Sometimes, some strange things happen and yet somehow just make perfect sense. Point in case: The science division of the White House’s Office of Science and Technology Policy (OSTP) is now completely unstaffed. This is the latest event in what can only be classed as a political purge of scientists in the US.

Science at the White House

This illustration from the US Defense Department leaves little more than a bittersweet taste now. Credits: Jessica L. Tozer.

No one can reasonably expect the President of any country to be perfectly knowledgeable about all the relevant topics he must attend to. That’s why one of the most important skills (and duties) of any leader is knowing how to surround himself with capable people who brief him on everything he needs to know.

Staying briefed on science is perhaps particularly difficult. Not only is science developing at a staggering pace nowadays, but most heads of state have absolutely zero in the way of scientific background (with the notable exception of German Chancellor Angela Merkel, who has a PhD in physical chemistry). Most of them come from a political, law, or business background and there’s understandably a lot of blanks to fill in.

In this sense, the OSTP was a valuable addition to the White House staff. In 1976, Congress established the White House Office of Science and Technology Policy to provide the President (and others) advice on “the scientific, engineering, and technological aspects of the economy, national security, homeland security, health, foreign relations, the environment, and the technological recovery and use of resources, among other topics.” The need for such a department became evident in 1973 when instead of appointing a new Science Advisor for the President’s Science Advisory Committee, President Richard Nixon just dissolved the committee. Not having a scientific panel to constantly brief and advise the President seems like a big mistake no one would want to repeat after Nixon — yet here we are.

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As of Friday, the last three employees of the committee (remainders from the previous Obama administration) have departed, leaving the OSTP completely unstaffed. The OSTP generally used to have around 40 employees, Obama used to have almost 100, deeming scientific intel as extremely important. Now, under the Trump administration, there are zero. Eleanor Celeste, the assistant director for biomedical and forensic sciences at the OSTP, tweeted, “Science division out. Mic drop” before leaving the office for the last time. Mic drop indeed.

Kumar Garg, who also worked in the OSTP, Tweeted a similar thing.

Science left to atrophy

It’s disheartening and concerning to see the White House rid itself so easily of scientific advisory, but in all honesty, it’s not really surprising. As we said before, one of the main challenges of all leaders is to surround themselves with capable people, and you can tell a lot by Trump’s cabinet. The vast majority of them are white males, which says a lot to begin with — but you might make an argument that these were just the best picks, and simply happened to be white men. Well, where shall we start?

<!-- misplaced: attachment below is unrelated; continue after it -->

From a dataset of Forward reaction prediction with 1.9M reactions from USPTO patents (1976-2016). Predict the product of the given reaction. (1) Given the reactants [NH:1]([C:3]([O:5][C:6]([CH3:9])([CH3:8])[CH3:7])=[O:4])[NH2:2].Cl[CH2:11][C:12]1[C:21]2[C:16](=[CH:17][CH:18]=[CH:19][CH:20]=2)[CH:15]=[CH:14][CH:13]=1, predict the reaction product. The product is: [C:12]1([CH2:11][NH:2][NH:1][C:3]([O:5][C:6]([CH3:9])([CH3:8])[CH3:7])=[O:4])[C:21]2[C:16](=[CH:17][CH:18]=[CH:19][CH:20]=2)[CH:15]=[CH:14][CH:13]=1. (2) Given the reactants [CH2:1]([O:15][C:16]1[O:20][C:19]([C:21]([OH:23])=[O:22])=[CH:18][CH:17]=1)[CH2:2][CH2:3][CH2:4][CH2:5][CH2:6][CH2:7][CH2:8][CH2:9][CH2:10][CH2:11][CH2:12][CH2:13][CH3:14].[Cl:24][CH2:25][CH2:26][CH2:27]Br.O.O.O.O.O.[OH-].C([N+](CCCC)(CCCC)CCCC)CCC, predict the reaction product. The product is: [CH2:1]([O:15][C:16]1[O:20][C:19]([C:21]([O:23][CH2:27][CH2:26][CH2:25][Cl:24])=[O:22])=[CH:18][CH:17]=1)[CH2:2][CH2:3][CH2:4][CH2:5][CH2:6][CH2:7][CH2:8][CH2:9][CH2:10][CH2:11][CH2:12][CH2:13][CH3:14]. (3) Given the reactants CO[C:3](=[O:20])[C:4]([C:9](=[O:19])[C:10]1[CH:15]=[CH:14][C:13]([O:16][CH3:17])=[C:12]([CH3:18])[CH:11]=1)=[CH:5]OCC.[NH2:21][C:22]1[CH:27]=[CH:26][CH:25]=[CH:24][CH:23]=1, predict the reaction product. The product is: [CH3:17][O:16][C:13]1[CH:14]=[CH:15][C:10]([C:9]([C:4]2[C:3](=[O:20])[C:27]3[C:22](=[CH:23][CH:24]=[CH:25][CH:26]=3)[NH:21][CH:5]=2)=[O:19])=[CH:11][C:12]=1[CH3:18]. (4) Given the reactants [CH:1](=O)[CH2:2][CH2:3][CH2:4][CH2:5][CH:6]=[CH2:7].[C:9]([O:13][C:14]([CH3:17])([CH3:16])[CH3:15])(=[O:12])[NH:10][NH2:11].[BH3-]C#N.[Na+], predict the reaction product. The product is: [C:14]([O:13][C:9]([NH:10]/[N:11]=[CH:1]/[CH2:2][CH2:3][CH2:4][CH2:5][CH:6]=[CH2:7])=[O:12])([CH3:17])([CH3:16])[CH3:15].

• Rex Tillerson, Secretary of State, is the former CEO of Exxon Mobil, the world’s largest oil company in the world. Some of Trump’s earliest moves have been to give the fossil fuel lobby what they want and facilitate legislation for these corporations in more ways than one. Rather ironically, Tillerson is the only member of cabinet who accepts the scientific reality of climate change.
  • Rick Perry, Secretary of Energy, is a staunch creationist and a big supporter of coal energy, despite the environmental damage and the lack of economic prospects it brings.
  • Ben Carson, Secretary of Housing, for his impressive medical CV, does not believe in evolution, the Big Bang, or even thermodynamics.
  • Scott Pruitt, head of the Environmental Protection Agency, is actually an anti-environmentalist, openly stating the carbon dioxide doesn’t cause climate change, drawing critiques from the entire scientific community.
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Are we seeing the pattern already? It’s not just that the government is non-scientific — which as we mentioned, is often the case to some extent — the thing is that this government is anti-science.

Image credits: March for Science / Wikipedia.

In less than a year, one of its hallmarks, which will no doubt leave long-standing wounds, is leaving numerous valuable positions empty. There’s no interest in science, so just de-staff science committees as much as possible — or fill them with industry execs. We don’t care about the environment, just slash thousands of EPA jobs. The President doesn’t need to be briefed in science, send the OSTP people home.

In truth, what the Trump administration has done, with remarkable swiftness, is to make anti-science cool again. It’s cool to be a climate change denier, it’s cool to not believe in evolution, it’s cool to dismiss science as a “liberal lunacy” — as it so often happens even in our comment section. Unfortunately, for those of us who still follow the rigors and realities of science, the work continues. Let’s make science cool again, shall we?

Agreed. Image credits: March for Science / Wikipedia.

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